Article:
A new study has suggested alcohol addiction could be treated with the help of ecstasy.
Britain's first-ever clinical study using MDMA therapy for people with alcohol use disorder has some promising early results.
In England, eight in every 10 alcoholics relapse within three years of detox treatment. Addiction psychiatrist and trial leader Dr Ben Sessa wants to establish whether giving patients a few doses of MDMA, in conjunction with psychotherapy sessions, could help them with recovery.
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Participants, all suffering from alcohol addiction, were given an eight-week course of psychotherapy at a research facility in Bristol. In the third and sixth week, they were also given a powerful dose of MDMA (125mg) with a 62.5mg booster pill two hours later.
After taking the mood-enhancing drug, they spent eight hours with a psychotherapist. Participants mostly spent the session lying down, wearing an eyemask and headphones, and are given the opportunity to "lead the sessions where they want to go" rather than face a line of specific questioning from the clinician.
They would then spend the night at the facility, and would be telephoned by researchers every day for a week afterwards to provide information about their mood, quality of sleep and any potential risk of suicide.
MDMA therapy is designed to increase the effectiveness of psychotherapy by reducing patients' inhibitions, allowing them to confront and reflect upon past trauma that is likely to be the root cause of their addiction.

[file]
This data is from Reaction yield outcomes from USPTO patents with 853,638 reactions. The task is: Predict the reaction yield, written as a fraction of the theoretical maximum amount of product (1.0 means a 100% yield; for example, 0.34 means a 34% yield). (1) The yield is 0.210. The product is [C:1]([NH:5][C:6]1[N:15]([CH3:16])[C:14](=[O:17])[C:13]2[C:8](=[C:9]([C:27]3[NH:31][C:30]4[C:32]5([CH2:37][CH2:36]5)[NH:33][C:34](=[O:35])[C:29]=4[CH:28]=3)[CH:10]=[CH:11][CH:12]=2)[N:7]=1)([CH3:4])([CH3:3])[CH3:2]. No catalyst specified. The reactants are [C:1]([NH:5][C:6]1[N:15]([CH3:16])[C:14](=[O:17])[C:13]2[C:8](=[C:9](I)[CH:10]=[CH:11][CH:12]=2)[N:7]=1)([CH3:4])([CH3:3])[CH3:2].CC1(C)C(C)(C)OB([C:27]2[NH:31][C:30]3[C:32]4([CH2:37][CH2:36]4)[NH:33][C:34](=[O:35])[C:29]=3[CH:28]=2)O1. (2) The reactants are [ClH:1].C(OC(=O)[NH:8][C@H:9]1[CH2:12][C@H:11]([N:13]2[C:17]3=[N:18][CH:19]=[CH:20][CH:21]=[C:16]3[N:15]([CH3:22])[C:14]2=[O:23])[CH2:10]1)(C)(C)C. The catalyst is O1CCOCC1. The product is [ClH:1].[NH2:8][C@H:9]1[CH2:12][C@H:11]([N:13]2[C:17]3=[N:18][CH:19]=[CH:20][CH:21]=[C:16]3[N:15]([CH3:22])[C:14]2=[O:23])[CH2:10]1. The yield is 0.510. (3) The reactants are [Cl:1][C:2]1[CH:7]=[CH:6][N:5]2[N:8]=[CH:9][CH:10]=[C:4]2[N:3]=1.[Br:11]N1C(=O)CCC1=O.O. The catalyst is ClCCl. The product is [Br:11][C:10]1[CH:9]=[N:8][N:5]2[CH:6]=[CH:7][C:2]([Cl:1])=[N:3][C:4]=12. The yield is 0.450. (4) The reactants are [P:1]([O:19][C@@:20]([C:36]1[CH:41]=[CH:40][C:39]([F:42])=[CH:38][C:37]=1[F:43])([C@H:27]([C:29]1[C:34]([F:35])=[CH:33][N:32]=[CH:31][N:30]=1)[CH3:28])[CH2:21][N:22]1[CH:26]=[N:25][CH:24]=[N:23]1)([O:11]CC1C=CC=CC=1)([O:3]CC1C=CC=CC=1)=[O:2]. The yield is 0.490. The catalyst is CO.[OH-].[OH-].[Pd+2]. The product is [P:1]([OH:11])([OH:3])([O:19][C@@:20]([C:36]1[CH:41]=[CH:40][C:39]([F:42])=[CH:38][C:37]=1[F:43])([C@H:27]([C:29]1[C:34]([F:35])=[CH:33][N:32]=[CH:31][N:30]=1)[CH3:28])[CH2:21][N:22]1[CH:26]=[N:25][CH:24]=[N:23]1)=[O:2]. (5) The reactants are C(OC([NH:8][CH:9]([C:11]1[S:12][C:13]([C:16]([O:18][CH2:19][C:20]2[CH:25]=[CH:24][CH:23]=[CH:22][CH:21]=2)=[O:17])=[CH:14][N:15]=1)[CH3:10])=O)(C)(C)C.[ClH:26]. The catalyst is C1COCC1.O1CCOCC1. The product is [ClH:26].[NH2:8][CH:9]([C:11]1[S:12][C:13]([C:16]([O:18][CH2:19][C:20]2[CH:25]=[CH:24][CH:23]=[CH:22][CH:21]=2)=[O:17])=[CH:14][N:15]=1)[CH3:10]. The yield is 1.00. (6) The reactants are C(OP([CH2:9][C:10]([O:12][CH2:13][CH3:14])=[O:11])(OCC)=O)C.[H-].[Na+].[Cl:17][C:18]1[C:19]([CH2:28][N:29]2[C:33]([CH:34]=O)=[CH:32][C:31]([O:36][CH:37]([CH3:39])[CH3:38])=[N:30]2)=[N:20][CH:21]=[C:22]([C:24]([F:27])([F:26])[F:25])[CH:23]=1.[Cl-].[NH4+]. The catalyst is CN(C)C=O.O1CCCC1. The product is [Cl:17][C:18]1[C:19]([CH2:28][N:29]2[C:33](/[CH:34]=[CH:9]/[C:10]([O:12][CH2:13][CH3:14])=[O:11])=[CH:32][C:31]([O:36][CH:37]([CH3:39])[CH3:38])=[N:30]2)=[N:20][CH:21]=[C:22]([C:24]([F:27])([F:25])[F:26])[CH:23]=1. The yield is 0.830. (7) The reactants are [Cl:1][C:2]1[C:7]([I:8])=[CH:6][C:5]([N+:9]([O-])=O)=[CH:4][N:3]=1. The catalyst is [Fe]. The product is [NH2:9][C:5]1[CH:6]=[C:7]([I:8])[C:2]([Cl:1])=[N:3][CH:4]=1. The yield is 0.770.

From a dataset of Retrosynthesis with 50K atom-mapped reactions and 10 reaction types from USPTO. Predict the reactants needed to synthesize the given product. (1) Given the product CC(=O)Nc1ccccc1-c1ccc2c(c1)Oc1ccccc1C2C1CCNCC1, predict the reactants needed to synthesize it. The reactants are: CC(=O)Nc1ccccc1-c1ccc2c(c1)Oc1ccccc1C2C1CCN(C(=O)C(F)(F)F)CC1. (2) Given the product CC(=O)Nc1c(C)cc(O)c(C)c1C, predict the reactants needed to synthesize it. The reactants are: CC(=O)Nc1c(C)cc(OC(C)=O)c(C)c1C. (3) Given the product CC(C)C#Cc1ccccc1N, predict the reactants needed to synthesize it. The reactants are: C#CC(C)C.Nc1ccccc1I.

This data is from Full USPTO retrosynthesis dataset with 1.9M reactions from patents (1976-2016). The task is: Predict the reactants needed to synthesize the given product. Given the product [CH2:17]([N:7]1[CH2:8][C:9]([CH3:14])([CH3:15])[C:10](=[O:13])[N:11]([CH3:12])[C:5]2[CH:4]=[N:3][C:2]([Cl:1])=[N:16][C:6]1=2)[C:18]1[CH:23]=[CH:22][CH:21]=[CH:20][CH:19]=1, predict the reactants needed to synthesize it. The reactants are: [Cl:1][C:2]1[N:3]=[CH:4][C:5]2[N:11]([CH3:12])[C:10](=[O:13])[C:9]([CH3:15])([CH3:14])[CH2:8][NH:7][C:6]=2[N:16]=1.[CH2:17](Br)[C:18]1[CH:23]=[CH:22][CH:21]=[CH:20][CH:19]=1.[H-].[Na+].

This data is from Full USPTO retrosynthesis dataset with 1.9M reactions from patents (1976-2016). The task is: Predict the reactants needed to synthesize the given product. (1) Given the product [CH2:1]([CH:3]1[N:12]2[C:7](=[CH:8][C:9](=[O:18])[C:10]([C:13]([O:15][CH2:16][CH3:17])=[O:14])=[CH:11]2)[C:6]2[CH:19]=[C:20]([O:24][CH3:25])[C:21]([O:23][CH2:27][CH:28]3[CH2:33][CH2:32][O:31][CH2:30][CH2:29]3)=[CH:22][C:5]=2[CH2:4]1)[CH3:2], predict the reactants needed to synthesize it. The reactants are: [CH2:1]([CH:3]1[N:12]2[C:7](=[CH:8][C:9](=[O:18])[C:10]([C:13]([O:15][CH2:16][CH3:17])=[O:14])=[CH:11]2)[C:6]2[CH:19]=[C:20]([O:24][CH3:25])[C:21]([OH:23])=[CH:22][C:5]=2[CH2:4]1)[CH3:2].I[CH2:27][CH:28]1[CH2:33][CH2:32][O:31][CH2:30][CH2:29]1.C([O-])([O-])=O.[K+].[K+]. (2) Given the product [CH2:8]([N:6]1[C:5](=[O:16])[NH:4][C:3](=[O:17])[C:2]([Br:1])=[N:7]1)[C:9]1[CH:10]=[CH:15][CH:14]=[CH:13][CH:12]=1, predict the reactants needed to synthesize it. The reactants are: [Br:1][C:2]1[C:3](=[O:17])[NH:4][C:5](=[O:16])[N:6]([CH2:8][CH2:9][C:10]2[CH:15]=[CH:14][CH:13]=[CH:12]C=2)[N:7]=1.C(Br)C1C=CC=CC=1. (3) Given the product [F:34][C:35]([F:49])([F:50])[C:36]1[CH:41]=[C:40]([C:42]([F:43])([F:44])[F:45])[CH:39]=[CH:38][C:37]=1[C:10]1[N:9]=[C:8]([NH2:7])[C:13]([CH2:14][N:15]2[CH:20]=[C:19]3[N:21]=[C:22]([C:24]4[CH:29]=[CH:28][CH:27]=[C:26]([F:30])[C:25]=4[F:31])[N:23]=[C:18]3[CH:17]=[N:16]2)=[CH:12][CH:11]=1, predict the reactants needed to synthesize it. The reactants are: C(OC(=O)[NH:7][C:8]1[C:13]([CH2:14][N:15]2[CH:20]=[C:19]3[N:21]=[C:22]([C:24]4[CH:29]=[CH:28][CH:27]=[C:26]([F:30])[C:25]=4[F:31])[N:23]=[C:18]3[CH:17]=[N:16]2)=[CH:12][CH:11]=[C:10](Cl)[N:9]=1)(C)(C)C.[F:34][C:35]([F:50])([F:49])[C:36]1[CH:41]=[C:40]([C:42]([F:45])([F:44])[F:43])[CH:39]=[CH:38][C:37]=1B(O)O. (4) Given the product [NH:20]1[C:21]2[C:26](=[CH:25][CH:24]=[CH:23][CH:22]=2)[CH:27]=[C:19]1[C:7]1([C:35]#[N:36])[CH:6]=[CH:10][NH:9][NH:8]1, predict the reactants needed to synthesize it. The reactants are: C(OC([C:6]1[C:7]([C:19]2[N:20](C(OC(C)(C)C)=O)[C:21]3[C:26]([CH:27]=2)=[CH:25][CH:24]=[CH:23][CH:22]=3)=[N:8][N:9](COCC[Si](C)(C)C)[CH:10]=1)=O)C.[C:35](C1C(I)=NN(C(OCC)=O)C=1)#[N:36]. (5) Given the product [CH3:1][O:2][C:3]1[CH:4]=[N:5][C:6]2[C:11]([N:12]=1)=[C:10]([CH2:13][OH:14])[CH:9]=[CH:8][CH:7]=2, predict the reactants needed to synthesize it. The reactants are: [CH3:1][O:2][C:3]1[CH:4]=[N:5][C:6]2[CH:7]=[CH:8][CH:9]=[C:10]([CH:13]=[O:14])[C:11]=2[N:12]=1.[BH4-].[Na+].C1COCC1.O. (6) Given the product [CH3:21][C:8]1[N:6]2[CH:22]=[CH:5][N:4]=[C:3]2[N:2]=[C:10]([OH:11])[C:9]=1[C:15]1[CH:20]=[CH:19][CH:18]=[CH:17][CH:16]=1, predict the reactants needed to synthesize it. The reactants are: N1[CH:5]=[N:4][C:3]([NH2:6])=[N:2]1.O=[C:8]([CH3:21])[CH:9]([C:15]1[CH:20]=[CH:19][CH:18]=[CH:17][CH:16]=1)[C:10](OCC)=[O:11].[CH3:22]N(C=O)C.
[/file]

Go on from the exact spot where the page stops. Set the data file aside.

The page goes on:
"MDMA selectively impairs the fear response," Dr Sessna told the Guardian. "It allows recall of painful memories without being overwhelmed… MDMA psychotherapy gives you the opportunity to tackle rigidly held personal narratives that are based on early trauma.
"It's the perfect drug for trauma-focused psychotherapy."
He says one of the most significant findings from the trial is that participants reported no "comedown" symptoms. Recreational MDMA users often experience lethargy and low mood in the days after taking the drug, due to serotonin depletion.
Of the eleven patients to complete the study, just one has relapsed to their previous drinking levels. Five have stayed completely "dry" while another four or five have drunk a small amount since the trial.
The first stage of the study, designed to show MDMA therapy is safe, is now complete. Dr Sessna and his team intend to conduct further research to back up the findings, including comparing treatment results with a control group given a placebo.
MDMA was used legally in conjunction with psychotherapy in the US from 1970 until 1985, and until 1993 in Switzerland. Dr Sessna told Filter that to his knowledge, not a single patient given MDMA therapy has gone on to develop an addiction to the drug.